Name of project: Papudo Garden
Garden surface: 2.4 ha
Construction year: 2001
Location: Ahui, Chiloé, Chile
Architect of house: Mathias Klotz
Of all the gardens I have designed in my life, this one had the most genuine conception. Its sole purpose was to restore the original values to a piece of land that previous generations had partially cleared for agricultural purposes. By original values, I refer to the diversity and exuberance that characterize the coastal landscape of the Large Island of Chiloé.
Before I received this commission, the owners had hired other professionals to recover the land. They planted various species, including ornamental trees from outside, varieties of conifers, and even fruit trees. Their efforts were unsuccessful, largely because the trees, bought in nurseries, could not withstand the strong winds and salty environment of the place. For us the challenge was to make a garden that would flourish at the 41st parallel south, in a harsh climate facing the Pacific Ocean.
From my point of view, the practice of our job teaches us to go along with nature in what we do, and to recognize its processes so that we can intervene and obtain optimal results. This experience was a valuable lesson, forever useful.
Noting that there were native plants a few centimeters high germinating among the tall grasses, we decided to experiment and allow the wild grasses on the edges of our working area to grow, rather than cutting g them back. The idea was that if they were sheltered by the grasses, the native species would emerge, growing from the seeds that the wind carried from reserves located in nearby ravines. The challenge was to create a suitable on-site habitat to achieve a natural repopulation with native species. We were clear from the start that this project would only show results in the long term.
Without using plans or drawings, the design of the site involved a central meadow of trimmed grasses whose edges were shaped into curves inspired by the existing vegetation, cliffs and surrounding beaches. First, we considered the topography and shapes of some hills surrounding the field at its edges and then we tried to have them climb up to the meadow by creating waves that advanced from the edge and closed towards the center. The grasses in this strip were left untrimmed. During the first five years trees and shrubs appeared that germinated naturally because of the soil’s fertility and the two thousand millimeters of rain that fall annually in the area.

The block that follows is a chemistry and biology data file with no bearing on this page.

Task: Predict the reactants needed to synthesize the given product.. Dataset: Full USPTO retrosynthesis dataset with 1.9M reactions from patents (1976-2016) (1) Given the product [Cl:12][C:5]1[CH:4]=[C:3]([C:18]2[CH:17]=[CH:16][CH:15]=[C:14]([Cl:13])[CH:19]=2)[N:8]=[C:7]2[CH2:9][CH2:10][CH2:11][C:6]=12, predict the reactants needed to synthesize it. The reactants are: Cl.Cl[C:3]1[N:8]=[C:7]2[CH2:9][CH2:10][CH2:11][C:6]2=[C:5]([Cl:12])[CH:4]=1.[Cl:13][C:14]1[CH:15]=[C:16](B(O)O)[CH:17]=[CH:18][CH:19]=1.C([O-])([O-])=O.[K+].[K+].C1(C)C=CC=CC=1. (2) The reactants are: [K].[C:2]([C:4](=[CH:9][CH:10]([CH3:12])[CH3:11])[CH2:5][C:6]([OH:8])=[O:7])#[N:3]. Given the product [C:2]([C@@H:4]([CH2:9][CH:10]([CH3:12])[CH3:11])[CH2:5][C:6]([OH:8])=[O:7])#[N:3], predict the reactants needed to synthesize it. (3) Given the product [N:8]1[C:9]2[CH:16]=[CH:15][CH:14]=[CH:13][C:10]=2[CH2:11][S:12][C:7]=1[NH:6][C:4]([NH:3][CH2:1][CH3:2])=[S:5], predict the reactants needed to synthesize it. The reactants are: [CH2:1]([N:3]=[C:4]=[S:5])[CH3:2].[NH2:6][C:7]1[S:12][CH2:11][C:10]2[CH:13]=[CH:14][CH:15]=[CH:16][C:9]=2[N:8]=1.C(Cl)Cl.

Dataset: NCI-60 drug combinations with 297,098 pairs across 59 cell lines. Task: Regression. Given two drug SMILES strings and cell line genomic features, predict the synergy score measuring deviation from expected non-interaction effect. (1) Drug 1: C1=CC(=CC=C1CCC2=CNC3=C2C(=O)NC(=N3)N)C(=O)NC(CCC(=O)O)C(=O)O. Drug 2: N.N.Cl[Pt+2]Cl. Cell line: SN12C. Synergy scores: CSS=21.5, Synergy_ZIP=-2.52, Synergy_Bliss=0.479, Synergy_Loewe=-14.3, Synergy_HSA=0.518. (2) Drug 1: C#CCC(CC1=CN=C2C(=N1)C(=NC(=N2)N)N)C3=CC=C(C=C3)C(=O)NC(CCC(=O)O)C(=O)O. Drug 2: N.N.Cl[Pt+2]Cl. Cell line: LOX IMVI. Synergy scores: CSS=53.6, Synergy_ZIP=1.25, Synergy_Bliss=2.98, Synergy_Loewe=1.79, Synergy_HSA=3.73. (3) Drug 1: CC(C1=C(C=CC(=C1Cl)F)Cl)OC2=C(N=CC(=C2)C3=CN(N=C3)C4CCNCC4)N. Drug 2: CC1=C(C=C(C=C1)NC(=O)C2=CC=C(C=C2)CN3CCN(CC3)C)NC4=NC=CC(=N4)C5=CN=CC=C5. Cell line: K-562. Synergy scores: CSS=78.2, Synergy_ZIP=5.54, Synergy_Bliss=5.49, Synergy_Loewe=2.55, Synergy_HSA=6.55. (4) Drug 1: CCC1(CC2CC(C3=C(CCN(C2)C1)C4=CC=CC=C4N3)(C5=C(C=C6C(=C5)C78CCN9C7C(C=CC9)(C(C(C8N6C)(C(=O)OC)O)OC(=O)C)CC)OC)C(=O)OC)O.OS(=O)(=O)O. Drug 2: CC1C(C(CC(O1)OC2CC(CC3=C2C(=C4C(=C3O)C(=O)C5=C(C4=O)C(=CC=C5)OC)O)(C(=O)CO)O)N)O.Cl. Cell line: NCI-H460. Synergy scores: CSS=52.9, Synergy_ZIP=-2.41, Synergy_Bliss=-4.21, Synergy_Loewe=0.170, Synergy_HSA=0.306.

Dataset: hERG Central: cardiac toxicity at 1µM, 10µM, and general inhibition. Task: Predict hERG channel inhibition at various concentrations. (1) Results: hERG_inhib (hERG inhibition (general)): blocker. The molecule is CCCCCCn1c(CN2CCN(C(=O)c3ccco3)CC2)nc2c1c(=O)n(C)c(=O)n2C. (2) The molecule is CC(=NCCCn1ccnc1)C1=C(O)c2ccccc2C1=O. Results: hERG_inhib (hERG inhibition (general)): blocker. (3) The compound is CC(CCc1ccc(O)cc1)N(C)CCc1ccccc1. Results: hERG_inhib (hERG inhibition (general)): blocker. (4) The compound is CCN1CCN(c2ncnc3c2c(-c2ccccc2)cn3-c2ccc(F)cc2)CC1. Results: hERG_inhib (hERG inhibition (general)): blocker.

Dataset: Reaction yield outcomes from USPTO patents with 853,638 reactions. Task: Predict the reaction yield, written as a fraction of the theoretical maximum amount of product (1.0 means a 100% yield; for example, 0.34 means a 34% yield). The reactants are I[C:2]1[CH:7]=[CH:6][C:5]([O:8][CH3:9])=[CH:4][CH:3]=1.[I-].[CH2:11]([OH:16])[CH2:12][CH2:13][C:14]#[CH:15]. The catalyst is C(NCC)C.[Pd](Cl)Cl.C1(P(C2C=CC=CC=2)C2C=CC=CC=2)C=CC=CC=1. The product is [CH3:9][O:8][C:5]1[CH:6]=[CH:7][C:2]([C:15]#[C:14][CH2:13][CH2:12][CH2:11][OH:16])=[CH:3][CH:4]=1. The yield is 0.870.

Once the spontaneously growing plants were established and had reached about 70 cm in height we began to incorporate new ones of the same native species to increase the population, now of course grown in nurseries. The former gave protection to the latter. Only then could I begin to manage the design, that is, organize the heights of the vegetation from the smallest to the tallest, allowing perspectives, views, and twists.
Over time, the plants grew, providing shelter for one another and protection against the windy and brackish climate. Maintenance involved only cutting back the grass of the central meadow, no irrigation, no other pruning of trees or shrubs, and no disinfection. The result was a lush natural Chiloé garden. The predominant species are chilcos (fuchsia magallanica) and Arrayanes (Chilean myrtle), which were the first to thrive. They were followed by the escalonias (escallonia rubra), the chupones (Greigia sphacelata), the berberis (barberry) the ulmos (Eucryphia cordifolia), and the canelos (winter’s bark).
After the success achieved years later with the growth of the plants, we could appreciate how the garden had been created, a place that hid what had to be hidden and opened perspectives on what was truly interesting. At that moment, we proposed to the owner to continue trimming the grass until the site returned to its natural jungle state. I remember very well his answer: “NO, because then I’d be left without a garden”.